Example: Sometimes I get emails from people who have read Pagan Christianity, but not the follow-up book. They hit the ground running only to hit a brick wall. They tell me, “We’ve started an organic church and we’re having this problem and that problem, etc.” However, when they describe their “church” to me, it’s not organic at all. It’s just another version of performance-based, duty-driven, institutional, clergy-led Christianity. When these same people read Reimagining Church, they respond by saying, “Oh, now I get it. I just read the deconstruction without first understanding the construction.”
That’s where we should begin. We begin with what Paul called “the heavenly vision.” Without a vision, the people disintegrate (Proverbs says). So let’s first get an understanding of what organic church life is before we put our fallen hands to the plow of trying to create such a thing ourselves. Let’s first remove the old garments of Babylon and behold the city of Jerusalem before we begin rebuilding her walls. If not, we will unwittingly repeat what we know in institutional Christianity. I’ve seen it too many times to count.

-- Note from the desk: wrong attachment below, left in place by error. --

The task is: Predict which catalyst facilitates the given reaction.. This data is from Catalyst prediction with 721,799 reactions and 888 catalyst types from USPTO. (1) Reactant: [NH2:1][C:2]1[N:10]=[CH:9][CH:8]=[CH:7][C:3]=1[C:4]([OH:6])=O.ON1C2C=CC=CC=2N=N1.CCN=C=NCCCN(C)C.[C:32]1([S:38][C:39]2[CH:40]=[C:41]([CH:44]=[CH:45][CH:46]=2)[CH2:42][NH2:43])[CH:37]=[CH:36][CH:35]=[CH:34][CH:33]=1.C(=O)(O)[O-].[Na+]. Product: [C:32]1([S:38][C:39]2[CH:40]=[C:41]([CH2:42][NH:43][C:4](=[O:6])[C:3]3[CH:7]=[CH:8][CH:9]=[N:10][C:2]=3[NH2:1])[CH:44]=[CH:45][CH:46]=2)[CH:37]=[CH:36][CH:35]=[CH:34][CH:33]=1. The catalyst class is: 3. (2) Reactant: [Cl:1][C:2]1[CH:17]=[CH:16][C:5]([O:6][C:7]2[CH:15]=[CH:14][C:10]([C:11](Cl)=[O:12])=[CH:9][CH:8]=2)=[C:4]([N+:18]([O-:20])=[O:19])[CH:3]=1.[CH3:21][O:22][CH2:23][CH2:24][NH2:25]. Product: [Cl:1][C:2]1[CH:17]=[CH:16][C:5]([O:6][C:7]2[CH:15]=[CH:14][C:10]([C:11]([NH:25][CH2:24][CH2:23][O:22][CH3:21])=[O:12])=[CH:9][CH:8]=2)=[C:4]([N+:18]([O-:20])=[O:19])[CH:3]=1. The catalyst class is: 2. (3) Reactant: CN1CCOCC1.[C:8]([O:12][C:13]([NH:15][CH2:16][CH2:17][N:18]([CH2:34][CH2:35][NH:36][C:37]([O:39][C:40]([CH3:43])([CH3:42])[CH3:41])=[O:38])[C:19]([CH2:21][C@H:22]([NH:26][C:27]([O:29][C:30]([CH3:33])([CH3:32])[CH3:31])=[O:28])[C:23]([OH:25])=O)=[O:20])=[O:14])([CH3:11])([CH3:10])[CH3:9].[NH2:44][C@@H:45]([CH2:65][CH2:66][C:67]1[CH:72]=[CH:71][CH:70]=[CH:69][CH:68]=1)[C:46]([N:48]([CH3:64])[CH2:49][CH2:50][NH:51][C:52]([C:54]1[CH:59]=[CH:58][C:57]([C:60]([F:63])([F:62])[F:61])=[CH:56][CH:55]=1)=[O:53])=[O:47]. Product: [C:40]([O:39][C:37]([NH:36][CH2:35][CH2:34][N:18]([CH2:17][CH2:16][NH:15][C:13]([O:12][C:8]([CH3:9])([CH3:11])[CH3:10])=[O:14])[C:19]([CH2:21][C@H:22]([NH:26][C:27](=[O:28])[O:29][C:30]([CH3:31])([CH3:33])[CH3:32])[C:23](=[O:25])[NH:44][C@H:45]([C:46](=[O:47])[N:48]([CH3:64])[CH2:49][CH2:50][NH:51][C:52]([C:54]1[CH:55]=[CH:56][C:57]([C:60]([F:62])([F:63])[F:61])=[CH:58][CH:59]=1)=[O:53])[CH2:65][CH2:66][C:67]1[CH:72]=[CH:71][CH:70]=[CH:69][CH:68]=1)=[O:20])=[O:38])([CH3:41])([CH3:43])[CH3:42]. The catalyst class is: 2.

Right now, I’m working on a very practical book that gets into the “putting the pieces together” part. It’s a discussion on how churches were planted in the NT, and how those principles can and should be reclaimed today.